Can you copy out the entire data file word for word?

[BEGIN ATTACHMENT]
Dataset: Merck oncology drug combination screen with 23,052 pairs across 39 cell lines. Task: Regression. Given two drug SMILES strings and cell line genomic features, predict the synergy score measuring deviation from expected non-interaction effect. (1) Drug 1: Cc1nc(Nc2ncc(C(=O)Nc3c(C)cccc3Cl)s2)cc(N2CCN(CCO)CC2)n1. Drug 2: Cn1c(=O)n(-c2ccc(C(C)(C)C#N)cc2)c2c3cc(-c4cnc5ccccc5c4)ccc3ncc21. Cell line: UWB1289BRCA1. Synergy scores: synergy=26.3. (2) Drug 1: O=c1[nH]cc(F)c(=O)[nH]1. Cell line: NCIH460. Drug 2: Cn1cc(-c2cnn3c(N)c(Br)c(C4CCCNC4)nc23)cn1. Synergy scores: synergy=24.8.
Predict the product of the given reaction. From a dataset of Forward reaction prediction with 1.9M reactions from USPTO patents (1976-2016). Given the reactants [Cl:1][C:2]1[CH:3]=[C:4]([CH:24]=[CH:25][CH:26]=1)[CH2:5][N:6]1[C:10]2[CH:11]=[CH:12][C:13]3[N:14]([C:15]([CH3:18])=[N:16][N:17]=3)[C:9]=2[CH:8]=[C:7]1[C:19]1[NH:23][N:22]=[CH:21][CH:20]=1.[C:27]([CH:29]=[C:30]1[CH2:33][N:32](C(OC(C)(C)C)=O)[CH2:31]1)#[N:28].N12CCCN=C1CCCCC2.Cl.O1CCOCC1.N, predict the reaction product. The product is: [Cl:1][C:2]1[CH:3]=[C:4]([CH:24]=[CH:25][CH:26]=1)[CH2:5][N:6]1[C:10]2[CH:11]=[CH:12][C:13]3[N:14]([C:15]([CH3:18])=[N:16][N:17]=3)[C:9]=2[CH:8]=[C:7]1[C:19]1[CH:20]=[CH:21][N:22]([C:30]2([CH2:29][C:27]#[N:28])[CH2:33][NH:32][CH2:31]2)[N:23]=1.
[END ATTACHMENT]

Dataset: Merck oncology drug combination screen with 23,052 pairs across 39 cell lines. Task: Regression. Given two drug SMILES strings and cell line genomic features, predict the synergy score measuring deviation from expected non-interaction effect. (1) Drug 1: Cc1nc(Nc2ncc(C(=O)Nc3c(C)cccc3Cl)s2)cc(N2CCN(CCO)CC2)n1. Drug 2: Cn1c(=O)n(-c2ccc(C(C)(C)C#N)cc2)c2c3cc(-c4cnc5ccccc5c4)ccc3ncc21. Cell line: UWB1289BRCA1. Synergy scores: synergy=26.3. (2) Drug 1: O=c1[nH]cc(F)c(=O)[nH]1. Cell line: NCIH460. Drug 2: Cn1cc(-c2cnn3c(N)c(Br)c(C4CCCNC4)nc23)cn1. Synergy scores: synergy=24.8.
Predict the product of the given reaction. From a dataset of Forward reaction prediction with 1.9M reactions from USPTO patents (1976-2016). Given the reactants [Cl:1][C:2]1[CH:3]=[C:4]([CH:24]=[CH:25][CH:26]=1)[CH2:5][N:6]1[C:10]2[CH:11]=[CH:12][C:13]3[N:14]([C:15]([CH3:18])=[N:16][N:17]=3)[C:9]=2[CH:8]=[C:7]1[C:19]1[NH:23][N:22]=[CH:21][CH:20]=1.[C:27]([CH:29]=[C:30]1[CH2:33][N:32](C(OC(C)(C)C)=O)[CH2:31]1)#[N:28].N12CCCN=C1CCCCC2.Cl.O1CCOCC1.N, predict the reaction product. The product is: [Cl:1][C:2]1[CH:3]=[C:4]([CH:24]=[CH:25][CH:26]=1)[CH2:5][N:6]1[C:10]2[CH:11]=[CH:12][C:13]3[N:14]([C:15]([CH3:18])=[N:16][N:17]=3)[C:9]=2[CH:8]=[C:7]1[C:19]1[CH:20]=[CH:21][N:22]([C:30]2([CH2:29][C:27]#[N:28])[CH2:33][NH:32][CH2:31]2)[N:23]=1.